Family Therapy serves a variety of constructions of the family unit. Of principle importance is developing a mutual understanding through the practice of active listening, thus cultivating an open space for each member of the family to have a voice.
One of the ways family therapy is needed is when changes in the family have not resulted in a deeper recognition of and connection to the impact this change has made on each member. Family therapy addresses the ways in which this transition is difficult and offers creative ways members can support each other through this. This often happens when giving birth to the first child. As many have experienced, there is a special set of experiences with a second child.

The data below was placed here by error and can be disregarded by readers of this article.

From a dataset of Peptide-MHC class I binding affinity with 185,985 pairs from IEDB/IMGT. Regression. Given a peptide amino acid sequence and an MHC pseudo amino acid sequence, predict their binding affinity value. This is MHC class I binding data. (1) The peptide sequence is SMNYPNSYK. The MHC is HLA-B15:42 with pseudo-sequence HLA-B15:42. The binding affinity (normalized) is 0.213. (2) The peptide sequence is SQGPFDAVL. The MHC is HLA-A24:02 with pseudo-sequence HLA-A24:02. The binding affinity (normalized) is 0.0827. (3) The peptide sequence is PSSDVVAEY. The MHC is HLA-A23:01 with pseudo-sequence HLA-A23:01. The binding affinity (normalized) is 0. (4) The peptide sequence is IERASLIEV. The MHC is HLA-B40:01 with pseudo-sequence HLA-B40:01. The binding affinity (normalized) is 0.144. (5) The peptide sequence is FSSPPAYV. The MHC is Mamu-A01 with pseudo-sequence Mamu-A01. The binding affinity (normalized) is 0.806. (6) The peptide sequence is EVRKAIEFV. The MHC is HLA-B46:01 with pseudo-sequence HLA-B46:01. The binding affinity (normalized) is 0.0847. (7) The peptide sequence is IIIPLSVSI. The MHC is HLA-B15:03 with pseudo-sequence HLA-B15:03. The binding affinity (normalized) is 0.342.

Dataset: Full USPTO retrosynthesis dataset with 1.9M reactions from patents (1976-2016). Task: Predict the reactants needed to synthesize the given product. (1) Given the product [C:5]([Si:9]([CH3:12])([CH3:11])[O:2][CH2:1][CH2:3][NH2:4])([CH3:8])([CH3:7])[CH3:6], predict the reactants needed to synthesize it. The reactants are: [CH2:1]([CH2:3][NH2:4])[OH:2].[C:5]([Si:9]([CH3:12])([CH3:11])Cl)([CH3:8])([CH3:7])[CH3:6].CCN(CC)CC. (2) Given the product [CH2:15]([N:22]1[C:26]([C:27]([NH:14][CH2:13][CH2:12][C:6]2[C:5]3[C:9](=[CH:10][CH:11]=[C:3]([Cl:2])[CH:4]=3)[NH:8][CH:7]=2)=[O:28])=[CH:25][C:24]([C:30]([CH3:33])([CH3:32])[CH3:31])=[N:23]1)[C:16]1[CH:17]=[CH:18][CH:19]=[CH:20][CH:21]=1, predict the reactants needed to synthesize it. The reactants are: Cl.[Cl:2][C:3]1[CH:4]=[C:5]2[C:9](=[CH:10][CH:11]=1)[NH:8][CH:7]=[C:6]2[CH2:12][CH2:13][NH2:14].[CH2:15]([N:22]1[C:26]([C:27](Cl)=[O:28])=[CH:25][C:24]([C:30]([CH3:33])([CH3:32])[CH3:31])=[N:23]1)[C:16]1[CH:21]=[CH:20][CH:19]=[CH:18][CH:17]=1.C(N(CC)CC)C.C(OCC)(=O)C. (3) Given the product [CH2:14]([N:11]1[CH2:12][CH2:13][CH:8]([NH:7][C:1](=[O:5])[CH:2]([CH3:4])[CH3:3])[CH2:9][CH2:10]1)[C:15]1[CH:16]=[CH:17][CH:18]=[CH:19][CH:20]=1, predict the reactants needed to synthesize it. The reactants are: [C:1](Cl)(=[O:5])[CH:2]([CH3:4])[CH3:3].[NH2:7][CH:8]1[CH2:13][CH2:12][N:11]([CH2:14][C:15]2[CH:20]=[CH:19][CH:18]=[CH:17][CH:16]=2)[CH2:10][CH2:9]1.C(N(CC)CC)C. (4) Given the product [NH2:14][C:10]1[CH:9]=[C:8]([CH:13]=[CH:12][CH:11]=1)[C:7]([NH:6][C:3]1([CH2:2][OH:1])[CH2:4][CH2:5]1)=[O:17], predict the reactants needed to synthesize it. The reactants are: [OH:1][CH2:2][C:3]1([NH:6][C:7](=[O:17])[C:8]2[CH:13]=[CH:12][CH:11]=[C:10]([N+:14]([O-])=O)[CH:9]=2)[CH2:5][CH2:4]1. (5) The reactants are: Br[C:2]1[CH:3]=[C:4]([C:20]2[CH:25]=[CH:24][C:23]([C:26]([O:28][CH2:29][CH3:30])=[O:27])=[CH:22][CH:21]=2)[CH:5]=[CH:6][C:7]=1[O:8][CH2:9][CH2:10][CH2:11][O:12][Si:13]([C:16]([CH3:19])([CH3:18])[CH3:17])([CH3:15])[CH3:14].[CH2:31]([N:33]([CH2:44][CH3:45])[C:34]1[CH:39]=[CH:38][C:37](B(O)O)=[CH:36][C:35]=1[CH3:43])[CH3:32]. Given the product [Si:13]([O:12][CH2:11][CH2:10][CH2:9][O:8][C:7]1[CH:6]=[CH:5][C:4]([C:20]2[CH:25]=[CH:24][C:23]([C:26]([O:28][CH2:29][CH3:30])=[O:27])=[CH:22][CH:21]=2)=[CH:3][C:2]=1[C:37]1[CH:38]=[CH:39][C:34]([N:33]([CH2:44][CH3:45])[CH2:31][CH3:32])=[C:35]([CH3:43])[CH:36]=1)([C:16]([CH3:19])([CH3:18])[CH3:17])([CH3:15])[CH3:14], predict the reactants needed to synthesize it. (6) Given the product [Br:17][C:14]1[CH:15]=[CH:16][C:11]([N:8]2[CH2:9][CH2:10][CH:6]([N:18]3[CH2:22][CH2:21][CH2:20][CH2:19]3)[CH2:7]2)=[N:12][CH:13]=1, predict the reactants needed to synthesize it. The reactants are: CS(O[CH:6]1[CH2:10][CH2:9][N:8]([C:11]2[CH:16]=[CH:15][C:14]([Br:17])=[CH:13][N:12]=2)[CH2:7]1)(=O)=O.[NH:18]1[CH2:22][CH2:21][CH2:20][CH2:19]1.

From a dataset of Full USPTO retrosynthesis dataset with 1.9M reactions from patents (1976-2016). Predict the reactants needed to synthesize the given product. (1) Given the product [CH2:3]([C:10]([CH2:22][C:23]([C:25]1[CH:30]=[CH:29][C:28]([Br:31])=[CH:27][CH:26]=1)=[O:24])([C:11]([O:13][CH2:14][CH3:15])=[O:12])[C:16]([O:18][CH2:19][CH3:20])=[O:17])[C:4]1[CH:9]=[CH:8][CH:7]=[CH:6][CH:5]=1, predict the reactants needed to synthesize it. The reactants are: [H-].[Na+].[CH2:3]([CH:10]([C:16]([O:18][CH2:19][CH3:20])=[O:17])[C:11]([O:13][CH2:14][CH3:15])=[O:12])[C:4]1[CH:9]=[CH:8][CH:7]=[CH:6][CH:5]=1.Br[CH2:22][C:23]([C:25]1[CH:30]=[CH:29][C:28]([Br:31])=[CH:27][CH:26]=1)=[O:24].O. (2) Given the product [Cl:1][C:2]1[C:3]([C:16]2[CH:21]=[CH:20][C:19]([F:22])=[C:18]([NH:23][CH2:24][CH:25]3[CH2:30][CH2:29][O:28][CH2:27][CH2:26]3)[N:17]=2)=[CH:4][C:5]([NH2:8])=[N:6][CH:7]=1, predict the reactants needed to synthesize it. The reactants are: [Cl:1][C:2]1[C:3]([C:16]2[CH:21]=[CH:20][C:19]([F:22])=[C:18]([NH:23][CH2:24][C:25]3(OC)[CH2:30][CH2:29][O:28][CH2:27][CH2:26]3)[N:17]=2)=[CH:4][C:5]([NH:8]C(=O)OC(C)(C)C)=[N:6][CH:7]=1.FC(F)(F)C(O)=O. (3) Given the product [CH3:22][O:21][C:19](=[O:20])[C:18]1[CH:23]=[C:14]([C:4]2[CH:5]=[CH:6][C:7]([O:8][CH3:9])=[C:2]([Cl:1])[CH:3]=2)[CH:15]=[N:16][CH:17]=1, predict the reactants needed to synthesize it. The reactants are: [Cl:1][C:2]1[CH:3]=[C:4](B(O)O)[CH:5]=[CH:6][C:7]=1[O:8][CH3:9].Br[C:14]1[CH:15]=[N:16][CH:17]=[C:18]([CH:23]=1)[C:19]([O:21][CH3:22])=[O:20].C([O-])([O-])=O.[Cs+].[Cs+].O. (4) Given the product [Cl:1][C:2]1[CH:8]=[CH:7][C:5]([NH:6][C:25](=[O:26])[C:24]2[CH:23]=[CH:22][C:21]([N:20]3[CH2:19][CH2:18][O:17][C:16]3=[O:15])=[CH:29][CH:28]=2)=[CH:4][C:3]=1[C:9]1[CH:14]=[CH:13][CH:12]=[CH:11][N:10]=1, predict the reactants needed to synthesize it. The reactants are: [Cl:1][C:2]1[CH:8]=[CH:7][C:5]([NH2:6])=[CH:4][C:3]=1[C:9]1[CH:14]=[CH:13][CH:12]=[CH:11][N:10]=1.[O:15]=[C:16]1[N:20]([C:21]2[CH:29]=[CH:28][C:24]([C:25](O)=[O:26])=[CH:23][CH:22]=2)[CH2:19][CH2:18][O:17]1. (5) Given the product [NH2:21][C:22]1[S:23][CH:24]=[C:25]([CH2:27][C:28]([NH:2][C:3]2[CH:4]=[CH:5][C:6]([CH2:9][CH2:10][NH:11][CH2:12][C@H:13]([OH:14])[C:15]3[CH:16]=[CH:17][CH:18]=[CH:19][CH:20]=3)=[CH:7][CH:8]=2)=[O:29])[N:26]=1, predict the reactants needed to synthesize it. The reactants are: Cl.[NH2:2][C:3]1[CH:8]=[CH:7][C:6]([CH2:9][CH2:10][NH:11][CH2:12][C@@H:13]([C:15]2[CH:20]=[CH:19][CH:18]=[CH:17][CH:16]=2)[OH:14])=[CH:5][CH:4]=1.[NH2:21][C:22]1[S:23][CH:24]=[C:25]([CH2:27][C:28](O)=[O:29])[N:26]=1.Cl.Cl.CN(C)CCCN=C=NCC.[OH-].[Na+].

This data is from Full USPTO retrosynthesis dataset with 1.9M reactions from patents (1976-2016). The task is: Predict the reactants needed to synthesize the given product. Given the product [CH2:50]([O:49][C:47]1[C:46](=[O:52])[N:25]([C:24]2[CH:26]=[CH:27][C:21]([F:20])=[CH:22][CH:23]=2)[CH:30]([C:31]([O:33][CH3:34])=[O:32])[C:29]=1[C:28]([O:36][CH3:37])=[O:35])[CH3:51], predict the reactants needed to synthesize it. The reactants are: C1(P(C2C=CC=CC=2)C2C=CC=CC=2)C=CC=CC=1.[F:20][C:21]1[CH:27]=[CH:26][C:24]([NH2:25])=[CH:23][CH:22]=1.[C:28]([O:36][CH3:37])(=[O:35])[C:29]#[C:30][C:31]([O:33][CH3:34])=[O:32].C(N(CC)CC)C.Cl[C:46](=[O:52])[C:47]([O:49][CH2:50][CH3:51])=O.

Each family is different and characterized by a unique set of needs and demands. Learning how to negotiate needs internally and adapt to the demands of family life is explored.
Intergenerational trauma often arises as the family dynamic improves by learning new methods and harnessing appreciation for the ways in which the old still work.
Family therapy can be an enriching experience of learning how to express the love one already feels inside, encounter and share negative and positive feelings one was previously unaware, and develop an understanding for the behaviors and ways of relating to one another that feel intolerable. Specific techniques and creative engagements are offered as part of creating space for each individual within the family.